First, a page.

We are taking a break from exergy this week, and we are going to examine what is happening in distorted electricity markets around the country. This will be somewhat of a sequel to Regulating Deregulation and Wind’s Other Big Subsidy. Too much of a good thing, or as they say, unintended consequences, is pushing the grid in some places toward instability. By the way, I scoff at the term “unintended consequences.” There are only two types of consequences: intended and ignorant ones.
Utility Dive notes that Texas (Electricity Reliability Council of Texas – ERCOT) and the Southwest Power Pool are the only two system operators that have energy-only deregulated markets. According to the American Public Power Association, that is not entirely true. The California independent system operator does not operate a capacity market, which I presume means they have an energy-only market. Others including ISO New England, PJM Interconnection, and New York’s ISO have capacity markets.
For comparison, state deregulation status and the associated regional transmission organizations (RTO) and Independent System Operators (ISO) are provided next to each other to the left. It is interesting that deregulation is not confined within a given RTO/ISO. For example, much of ISO New England is deregulated, but Vermont, which is within the ISO is still a vertically integrated market, apparently.
Capacity Markets v Energy Markets
According to Utility Dive, capacity markets ensure reliability by paying suppliers to commit generation for delivery years into the future. Energy-only markets pay generators only when they provide power day-to-day. What does that mean?
Texas’ electricity model has this thing called “scarcity pricing”, which would also be known as supply meets demand pricing, except with a price cap of $9 per kWh. I’d call it half pregnant Econ 101 pricing. The $9 prices are supposed to lure enough reliable capacity into the market to keep the lights on. However, as more yo-yoing wind comes online, the hours of $9 per kWh drop, making the addition of capacity look like a crumby investment to add reliable power supplies. There is no guarantee of price or duration of price to recover first cost and operating costs of supply resources. I will come back to wind’s role in this later.
The capacity market says if you produce power when I (ISO) need it, I will pay you $5.50 per kWh, plus $3.50 for the energy market for the same $9. This is for comparison only to match the $9 price. The message is the capacity market provides a price floor, plus the half-pregnant Econ 101 price. The ISO can project with load curves how many hours a given plant will be needed. They will dispatch resources in order of low to high cost. There may be a price guarantee when called, but there is no guarantee of the duration over which they can collect the guaranteed price.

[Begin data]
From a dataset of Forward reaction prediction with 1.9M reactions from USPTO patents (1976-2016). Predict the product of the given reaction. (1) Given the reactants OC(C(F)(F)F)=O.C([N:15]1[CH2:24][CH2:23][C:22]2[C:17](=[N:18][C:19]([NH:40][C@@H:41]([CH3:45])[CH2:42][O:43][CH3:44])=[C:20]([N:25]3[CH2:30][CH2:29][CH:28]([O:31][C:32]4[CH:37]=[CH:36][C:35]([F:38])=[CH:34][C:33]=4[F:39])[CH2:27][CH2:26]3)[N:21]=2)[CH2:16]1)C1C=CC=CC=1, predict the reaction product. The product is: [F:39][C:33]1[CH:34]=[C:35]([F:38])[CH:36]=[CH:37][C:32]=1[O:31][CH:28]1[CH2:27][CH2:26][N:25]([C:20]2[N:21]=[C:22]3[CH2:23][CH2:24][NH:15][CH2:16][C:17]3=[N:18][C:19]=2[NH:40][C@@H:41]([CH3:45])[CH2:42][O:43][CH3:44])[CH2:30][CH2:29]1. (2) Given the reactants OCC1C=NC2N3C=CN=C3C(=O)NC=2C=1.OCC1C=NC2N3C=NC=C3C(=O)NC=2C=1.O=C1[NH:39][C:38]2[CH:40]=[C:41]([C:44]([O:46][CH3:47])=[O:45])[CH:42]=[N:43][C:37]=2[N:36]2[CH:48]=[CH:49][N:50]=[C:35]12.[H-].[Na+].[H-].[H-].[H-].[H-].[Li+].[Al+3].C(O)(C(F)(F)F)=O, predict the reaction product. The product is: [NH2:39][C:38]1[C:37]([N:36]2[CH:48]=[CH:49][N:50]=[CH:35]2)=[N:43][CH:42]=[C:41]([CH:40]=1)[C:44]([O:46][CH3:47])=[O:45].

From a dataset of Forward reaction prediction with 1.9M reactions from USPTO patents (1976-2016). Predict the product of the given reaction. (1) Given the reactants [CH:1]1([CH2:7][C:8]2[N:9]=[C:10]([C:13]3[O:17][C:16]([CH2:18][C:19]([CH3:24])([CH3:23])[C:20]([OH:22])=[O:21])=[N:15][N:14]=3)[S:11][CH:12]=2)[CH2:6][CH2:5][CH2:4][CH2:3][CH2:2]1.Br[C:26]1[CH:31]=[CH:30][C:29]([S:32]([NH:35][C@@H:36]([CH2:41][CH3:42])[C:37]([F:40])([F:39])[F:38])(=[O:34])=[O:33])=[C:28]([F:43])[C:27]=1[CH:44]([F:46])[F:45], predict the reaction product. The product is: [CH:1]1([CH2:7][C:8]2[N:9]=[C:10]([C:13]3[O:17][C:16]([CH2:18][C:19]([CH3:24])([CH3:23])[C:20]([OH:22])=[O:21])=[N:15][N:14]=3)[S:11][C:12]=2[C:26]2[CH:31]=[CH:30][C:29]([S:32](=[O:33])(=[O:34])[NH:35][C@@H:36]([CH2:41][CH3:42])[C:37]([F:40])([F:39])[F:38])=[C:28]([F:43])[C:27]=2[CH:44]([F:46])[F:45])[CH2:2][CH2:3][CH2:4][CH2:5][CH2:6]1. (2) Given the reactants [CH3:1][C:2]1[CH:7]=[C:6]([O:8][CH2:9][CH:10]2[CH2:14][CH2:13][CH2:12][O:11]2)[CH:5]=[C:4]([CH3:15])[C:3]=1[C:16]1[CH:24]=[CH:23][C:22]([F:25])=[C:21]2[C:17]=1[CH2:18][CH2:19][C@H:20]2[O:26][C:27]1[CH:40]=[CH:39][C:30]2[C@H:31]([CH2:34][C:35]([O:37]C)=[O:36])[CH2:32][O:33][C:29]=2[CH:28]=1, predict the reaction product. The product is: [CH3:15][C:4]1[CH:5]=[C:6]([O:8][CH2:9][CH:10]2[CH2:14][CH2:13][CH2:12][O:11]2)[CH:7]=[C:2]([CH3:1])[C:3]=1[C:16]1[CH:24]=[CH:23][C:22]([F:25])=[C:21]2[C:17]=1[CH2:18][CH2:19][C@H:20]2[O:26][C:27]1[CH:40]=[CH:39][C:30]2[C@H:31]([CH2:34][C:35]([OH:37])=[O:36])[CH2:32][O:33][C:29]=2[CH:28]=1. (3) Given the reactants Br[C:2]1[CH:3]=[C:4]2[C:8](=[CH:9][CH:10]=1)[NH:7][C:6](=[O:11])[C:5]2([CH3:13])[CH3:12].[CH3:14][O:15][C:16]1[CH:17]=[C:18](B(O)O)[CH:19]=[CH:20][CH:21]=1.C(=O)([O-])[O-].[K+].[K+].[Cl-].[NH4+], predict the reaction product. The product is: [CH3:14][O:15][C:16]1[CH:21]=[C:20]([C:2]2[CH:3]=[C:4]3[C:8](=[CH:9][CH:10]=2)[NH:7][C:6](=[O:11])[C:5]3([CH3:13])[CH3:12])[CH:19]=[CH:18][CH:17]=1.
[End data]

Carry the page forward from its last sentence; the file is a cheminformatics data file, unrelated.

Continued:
Utility Dive states supporters of the energy-only model claim it is superior because it prevents consumers from paying for generation that is never needed. This too is not completely true. The energy-only market will not require consumers to pay a minimum price.
Wind’s Monkey Wrench
Dive says everything would be hunky dory in the energy-only model if it weren’t for the pesky federal government [and its push for production tax credits that give enormous advantages to wind energy]. But the same applies to capacity markets.
The production tax credit for wind, starting at 2.3 cents per kWh, drives prices into negative territory at times in certain areas. How does a reliable natural gas, coal, or nuclear plant compete with negative prices? They don’t. That is the problem long term. I suppose in the capacity market there is no guaranteed price because wind is not guaranteed supply. That is a big difference from Texas.
For a given wind turbine generator, the subsidy phases out over a few years, as shown below, and then the wind farm owner only gets what the market will bear. Then, instead of negative prices, the price is near zero. Woohoo. Cashin’ in.
In an interview with Public Utilities Fortnightly (PUF), Ben Fowke, Xcel Energy’s CEO, confirms what I’m saying. Xcel Energy’s overarching test for business policy is this: if the policy lowers costs for their customers, Xcel Energy will do it. This is consistent with regulatory policy anyway, and it makes for easy approval.
Steve Mitnick, PUF’s interviewer, asked Mr. Fowke to break down what happened to wind technology that made it as economic in recent years as it is now. Half the answer was that, yes, the technology has improved with larger blades and taller towers. Capacity factors, defined in the equation below, as a result, have improved from 30% to near 50%. That is indeed huge.
The second big reason is not technology, but the production tax credit. Like I always say, take what is given, even though it may be misbegotten policy. What is misbegotten? The cost of wind is smeared out nationwide by taxpayers, and in some cases, locally higher prices to subsidize prices from reliable conventional plants. In other areas, it creates a game of shifting goal posts, making the construction of dispatchable plants too risky.
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